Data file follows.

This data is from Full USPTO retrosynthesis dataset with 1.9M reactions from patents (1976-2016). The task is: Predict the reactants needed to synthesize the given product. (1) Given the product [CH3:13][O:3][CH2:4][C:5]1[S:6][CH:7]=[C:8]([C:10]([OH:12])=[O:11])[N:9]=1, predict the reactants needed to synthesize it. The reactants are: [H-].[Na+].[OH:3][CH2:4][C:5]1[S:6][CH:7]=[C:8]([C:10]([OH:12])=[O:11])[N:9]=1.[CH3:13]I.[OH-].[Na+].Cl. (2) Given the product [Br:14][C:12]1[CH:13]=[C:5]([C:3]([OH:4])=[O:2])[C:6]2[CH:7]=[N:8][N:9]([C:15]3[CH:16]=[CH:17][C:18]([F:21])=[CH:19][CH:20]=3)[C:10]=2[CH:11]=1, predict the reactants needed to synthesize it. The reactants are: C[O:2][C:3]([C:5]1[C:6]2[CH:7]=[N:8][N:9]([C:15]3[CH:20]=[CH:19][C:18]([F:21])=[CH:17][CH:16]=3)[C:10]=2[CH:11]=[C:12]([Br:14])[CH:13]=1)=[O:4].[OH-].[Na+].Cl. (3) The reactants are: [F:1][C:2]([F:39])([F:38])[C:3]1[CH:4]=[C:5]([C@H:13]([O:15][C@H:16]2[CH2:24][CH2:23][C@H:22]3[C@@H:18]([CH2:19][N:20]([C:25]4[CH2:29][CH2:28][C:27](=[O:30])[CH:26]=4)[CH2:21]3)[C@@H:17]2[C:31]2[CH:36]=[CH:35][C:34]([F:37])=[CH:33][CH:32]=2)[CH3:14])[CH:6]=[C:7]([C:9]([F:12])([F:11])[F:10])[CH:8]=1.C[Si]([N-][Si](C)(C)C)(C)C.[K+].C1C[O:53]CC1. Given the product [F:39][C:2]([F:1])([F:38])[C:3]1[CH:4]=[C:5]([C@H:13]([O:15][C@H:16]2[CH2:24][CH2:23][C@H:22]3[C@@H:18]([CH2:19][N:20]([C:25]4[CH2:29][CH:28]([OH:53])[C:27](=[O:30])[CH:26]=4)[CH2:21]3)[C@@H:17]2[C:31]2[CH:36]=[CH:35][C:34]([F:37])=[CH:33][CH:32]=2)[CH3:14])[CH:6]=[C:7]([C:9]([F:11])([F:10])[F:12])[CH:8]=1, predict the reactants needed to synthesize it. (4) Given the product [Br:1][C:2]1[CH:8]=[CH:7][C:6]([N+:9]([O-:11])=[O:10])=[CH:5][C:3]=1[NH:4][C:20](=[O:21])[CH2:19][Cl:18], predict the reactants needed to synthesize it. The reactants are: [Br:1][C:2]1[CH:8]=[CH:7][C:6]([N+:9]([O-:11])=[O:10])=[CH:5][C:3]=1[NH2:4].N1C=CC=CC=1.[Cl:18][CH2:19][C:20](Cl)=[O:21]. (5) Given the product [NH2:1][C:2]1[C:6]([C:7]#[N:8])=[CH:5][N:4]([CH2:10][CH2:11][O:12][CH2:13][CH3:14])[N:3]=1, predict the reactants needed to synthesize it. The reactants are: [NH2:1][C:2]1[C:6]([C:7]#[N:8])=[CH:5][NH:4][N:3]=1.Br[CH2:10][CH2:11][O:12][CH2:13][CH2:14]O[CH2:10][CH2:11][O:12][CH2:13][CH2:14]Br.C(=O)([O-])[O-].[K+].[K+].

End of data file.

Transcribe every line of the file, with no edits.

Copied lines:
This data is from Full USPTO retrosynthesis dataset with 1.9M reactions from patents (1976-2016). The task is: Predict the reactants needed to synthesize the given product. (1) Given the product [CH3:13][O:3][CH2:4][C:5]1[S:6][CH:7]=[C:8]([C:10]([OH:12])=[O:11])[N:9]=1, predict the reactants needed to synthesize it. The reactants are: [H-].[Na+].[OH:3][CH2:4][C:5]1[S:6][CH:7]=[C:8]([C:10]([OH:12])=[O:11])[N:9]=1.[CH3:13]I.[OH-].[Na+].Cl. (2) Given the product [Br:14][C:12]1[CH:13]=[C:5]([C:3]([OH:4])=[O:2])[C:6]2[CH:7]=[N:8][N:9]([C:15]3[CH:16]=[CH:17][C:18]([F:21])=[CH:19][CH:20]=3)[C:10]=2[CH:11]=1, predict the reactants needed to synthesize it. The reactants are: C[O:2][C:3]([C:5]1[C:6]2[CH:7]=[N:8][N:9]([C:15]3[CH:20]=[CH:19][C:18]([F:21])=[CH:17][CH:16]=3)[C:10]=2[CH:11]=[C:12]([Br:14])[CH:13]=1)=[O:4].[OH-].[Na+].Cl. (3) The reactants are: [F:1][C:2]([F:39])([F:38])[C:3]1[CH:4]=[C:5]([C@H:13]([O:15][C@H:16]2[CH2:24][CH2:23][C@H:22]3[C@@H:18]([CH2:19][N:20]([C:25]4[CH2:29][CH2:28][C:27](=[O:30])[CH:26]=4)[CH2:21]3)[C@@H:17]2[C:31]2[CH:36]=[CH:35][C:34]([F:37])=[CH:33][CH:32]=2)[CH3:14])[CH:6]=[C:7]([C:9]([F:12])([F:11])[F:10])[CH:8]=1.C[Si]([N-][Si](C)(C)C)(C)C.[K+].C1C[O:53]CC1. Given the product [F:39][C:2]([F:1])([F:38])[C:3]1[CH:4]=[C:5]([C@H:13]([O:15][C@H:16]2[CH2:24][CH2:23][C@H:22]3[C@@H:18]([CH2:19][N:20]([C:25]4[CH2:29][CH:28]([OH:53])[C:27](=[O:30])[CH:26]=4)[CH2:21]3)[C@@H:17]2[C:31]2[CH:36]=[CH:35][C:34]([F:37])=[CH:33][CH:32]=2)[CH3:14])[CH:6]=[C:7]([C:9]([F:11])([F:10])[F:12])[CH:8]=1, predict the reactants needed to synthesize it. (4) Given the product [Br:1][C:2]1[CH:8]=[CH:7][C:6]([N+:9]([O-:11])=[O:10])=[CH:5][C:3]=1[NH:4][C:20](=[O:21])[CH2:19][Cl:18], predict the reactants needed to synthesize it. The reactants are: [Br:1][C:2]1[CH:8]=[CH:7][C:6]([N+:9]([O-:11])=[O:10])=[CH:5][C:3]=1[NH2:4].N1C=CC=CC=1.[Cl:18][CH2:19][C:20](Cl)=[O:21]. (5) Given the product [NH2:1][C:2]1[C:6]([C:7]#[N:8])=[CH:5][N:4]([CH2:10][CH2:11][O:12][CH2:13][CH3:14])[N:3]=1, predict the reactants needed to synthesize it. The reactants are: [NH2:1][C:2]1[C:6]([C:7]#[N:8])=[CH:5][NH:4][N:3]=1.Br[CH2:10][CH2:11][O:12][CH2:13][CH2:14]O[CH2:10][CH2:11][O:12][CH2:13][CH2:14]Br.C(=O)([O-])[O-].[K+].[K+].